The first spiral galaxy
Well, it may not have been the first spiral galaxy researchers have now discovered in data from the Atacama Large Millimeter/submillimeter Array (ALMA), but it was the oldest and most distant (which is synonymous in astronomy) to date. We observed it at a time when the universe was only 1.4 billion years old. Today it is almost ten times as old. The discovery of a galaxy with a spiral structure at such an early date is an important clue to solving the classic questions of astronomy: “How and when did spiral galaxies form?”
“I was excited because I had never seen such clear evidence of a rotating disk, spiral structure, and centralized mass structure in a distant galaxy in the previous literature,” said Takafumi Tsukui, lead author of the research published in the journal Science. “The quality of the ALMA data was so good that I could see so much detail that I thought it was a nearby galaxy.”
The Milky Way galaxy we live in is a spiral galaxy. Spiral galaxies are fundamental objects in the universe and account for up to 70% of the total number of galaxies. However, other studies have shown that the proportion of spiral galaxies is rapidly decreasing as we look back in the history of the universe. So when did the spiral galaxies form?
It is also interesting to note how Tsukui made the discovery. Namely, it was an archival find. The astronomer found a galaxy in the ALMA Science Archive called BRI 1335-0417, which existed 12.4 billion years ago and contained a large amount of dust that obscures starlight. This makes it difficult to study this galaxy in detail with visible light. On the other hand, ALMA can detect radio emissions from carbon ions in the galaxy, which allows us to study what is going on in the galaxy. The researchers found a spiral structure extending 15,000 light-years from the center of the galaxy. That’s one-third the size of the Milky Way. The estimated total mass of stars and interstellar matter in BRI 1335-0417 is about the same as that of the Milky Way.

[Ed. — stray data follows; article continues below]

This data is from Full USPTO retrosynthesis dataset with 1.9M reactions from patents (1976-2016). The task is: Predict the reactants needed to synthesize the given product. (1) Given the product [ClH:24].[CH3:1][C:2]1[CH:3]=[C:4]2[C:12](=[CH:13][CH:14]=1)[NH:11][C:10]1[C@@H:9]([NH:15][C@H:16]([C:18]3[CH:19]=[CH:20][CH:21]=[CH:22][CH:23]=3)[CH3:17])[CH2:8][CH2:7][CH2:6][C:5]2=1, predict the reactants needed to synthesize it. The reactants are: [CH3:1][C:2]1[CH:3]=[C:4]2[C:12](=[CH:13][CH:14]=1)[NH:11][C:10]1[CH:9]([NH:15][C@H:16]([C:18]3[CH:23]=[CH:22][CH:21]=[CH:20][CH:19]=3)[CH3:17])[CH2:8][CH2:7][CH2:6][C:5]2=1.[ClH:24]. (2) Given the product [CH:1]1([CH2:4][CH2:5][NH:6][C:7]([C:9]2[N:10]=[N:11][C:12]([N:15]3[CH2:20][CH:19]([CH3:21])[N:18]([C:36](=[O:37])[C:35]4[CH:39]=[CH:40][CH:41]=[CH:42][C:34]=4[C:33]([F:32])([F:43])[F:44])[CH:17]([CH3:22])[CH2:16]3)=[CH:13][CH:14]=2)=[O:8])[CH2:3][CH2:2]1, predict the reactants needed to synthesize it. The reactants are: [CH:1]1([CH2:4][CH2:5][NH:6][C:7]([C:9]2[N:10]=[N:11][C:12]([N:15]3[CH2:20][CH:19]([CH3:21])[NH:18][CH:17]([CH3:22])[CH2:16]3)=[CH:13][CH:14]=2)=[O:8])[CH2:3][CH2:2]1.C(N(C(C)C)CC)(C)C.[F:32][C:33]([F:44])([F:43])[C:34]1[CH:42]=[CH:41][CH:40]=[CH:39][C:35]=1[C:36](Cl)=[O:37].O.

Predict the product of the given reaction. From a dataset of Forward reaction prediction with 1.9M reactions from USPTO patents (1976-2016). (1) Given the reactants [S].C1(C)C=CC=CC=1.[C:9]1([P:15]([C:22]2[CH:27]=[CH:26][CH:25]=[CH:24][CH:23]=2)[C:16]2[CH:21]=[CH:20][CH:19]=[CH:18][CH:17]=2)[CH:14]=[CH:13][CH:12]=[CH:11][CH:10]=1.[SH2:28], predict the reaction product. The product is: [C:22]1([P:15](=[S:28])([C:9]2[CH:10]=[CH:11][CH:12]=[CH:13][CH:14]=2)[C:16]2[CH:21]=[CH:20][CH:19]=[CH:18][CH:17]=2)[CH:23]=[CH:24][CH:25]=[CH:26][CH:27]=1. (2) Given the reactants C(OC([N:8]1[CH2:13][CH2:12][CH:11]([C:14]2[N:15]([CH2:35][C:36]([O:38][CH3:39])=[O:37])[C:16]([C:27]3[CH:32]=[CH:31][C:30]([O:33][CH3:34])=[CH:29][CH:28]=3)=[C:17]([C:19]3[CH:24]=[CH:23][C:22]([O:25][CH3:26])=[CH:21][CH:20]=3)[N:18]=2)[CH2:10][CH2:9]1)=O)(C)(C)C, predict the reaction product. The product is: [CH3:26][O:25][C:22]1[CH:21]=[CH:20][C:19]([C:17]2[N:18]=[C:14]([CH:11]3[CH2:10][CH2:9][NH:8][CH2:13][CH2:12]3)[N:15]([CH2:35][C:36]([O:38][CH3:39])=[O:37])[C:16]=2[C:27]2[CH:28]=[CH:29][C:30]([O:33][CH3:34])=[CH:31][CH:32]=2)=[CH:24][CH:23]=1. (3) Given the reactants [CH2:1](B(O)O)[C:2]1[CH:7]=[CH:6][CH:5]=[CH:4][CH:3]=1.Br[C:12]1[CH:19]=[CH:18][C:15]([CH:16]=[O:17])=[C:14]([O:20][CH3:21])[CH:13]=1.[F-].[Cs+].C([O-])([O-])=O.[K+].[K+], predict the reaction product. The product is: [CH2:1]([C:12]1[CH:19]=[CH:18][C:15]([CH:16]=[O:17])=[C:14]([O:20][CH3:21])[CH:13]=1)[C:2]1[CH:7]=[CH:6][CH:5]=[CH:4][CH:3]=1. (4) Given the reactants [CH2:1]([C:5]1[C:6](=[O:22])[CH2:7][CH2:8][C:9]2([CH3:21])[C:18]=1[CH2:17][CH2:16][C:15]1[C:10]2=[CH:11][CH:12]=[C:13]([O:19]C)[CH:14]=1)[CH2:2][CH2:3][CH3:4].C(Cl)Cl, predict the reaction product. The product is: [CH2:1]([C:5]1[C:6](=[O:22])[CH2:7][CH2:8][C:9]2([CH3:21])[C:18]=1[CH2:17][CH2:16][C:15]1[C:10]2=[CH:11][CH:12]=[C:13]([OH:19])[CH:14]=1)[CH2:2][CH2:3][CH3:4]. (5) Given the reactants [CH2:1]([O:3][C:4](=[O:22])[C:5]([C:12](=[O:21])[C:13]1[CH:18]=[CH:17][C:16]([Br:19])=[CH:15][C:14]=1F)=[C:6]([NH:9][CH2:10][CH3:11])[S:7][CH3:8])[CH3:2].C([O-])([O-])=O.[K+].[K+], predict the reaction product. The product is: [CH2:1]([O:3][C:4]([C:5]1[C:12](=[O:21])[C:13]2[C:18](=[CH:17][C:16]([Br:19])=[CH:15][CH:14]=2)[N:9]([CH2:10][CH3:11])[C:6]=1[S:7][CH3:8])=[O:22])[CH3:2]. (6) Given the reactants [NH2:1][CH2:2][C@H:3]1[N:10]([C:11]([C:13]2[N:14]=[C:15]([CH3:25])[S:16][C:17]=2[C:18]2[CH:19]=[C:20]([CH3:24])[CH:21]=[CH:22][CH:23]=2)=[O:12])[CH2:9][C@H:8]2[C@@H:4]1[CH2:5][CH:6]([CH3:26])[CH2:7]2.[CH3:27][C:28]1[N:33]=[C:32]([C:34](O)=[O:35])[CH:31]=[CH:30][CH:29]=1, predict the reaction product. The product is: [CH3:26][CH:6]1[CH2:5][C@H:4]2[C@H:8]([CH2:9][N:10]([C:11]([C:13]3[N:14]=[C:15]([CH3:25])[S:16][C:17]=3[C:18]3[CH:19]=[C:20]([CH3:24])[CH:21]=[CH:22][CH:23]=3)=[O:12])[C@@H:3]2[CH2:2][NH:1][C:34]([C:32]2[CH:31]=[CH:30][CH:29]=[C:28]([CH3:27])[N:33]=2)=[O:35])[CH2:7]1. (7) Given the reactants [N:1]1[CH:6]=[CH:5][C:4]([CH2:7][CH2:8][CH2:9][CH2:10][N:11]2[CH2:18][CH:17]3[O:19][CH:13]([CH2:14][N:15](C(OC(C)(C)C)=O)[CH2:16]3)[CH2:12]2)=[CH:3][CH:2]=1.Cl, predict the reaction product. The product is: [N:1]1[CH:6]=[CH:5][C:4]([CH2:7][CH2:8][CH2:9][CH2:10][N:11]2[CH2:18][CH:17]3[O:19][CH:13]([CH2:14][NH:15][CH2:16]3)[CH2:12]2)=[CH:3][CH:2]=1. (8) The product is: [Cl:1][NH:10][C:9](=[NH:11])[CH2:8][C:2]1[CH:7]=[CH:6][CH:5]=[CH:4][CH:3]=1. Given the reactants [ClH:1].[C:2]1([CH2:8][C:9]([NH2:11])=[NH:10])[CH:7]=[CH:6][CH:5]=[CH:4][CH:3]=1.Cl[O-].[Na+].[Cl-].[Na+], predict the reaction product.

“Since BRI 1335-0417 is a very distant object, we may not be able to see the true edge of the galaxy in this observation,” Tsukui comments. “For a galaxy in the early universe, BRI 1335-0417 was a giant.”
The question now is how this distinctive spiral structure was formed just 1.4 billion years after the Big Bang. Researchers considered several possible causes and suggested it could be due to an interaction with a small galaxy. BRI 1335-0417 is actively forming stars, and the researchers found that the gas in the outer part of the galaxy is gravitationally unstable, which favors star formation. This situation likely occurs when a large amount of gas is supplied from outside, possibly through collisions with smaller galaxies.
The fate of BRI 1335-0417 is also shrouded in mystery. Galaxies containing large amounts of dust and actively producing stars in the early universe are thought to be the ancestors of the giant elliptical galaxies in the universe today. In this case, BRI 1335-0417 would change its shape from a disk galaxy to an elliptical galaxy. Or, contrary to the conventional view, the galaxy would remain a spiral galaxy for a long time.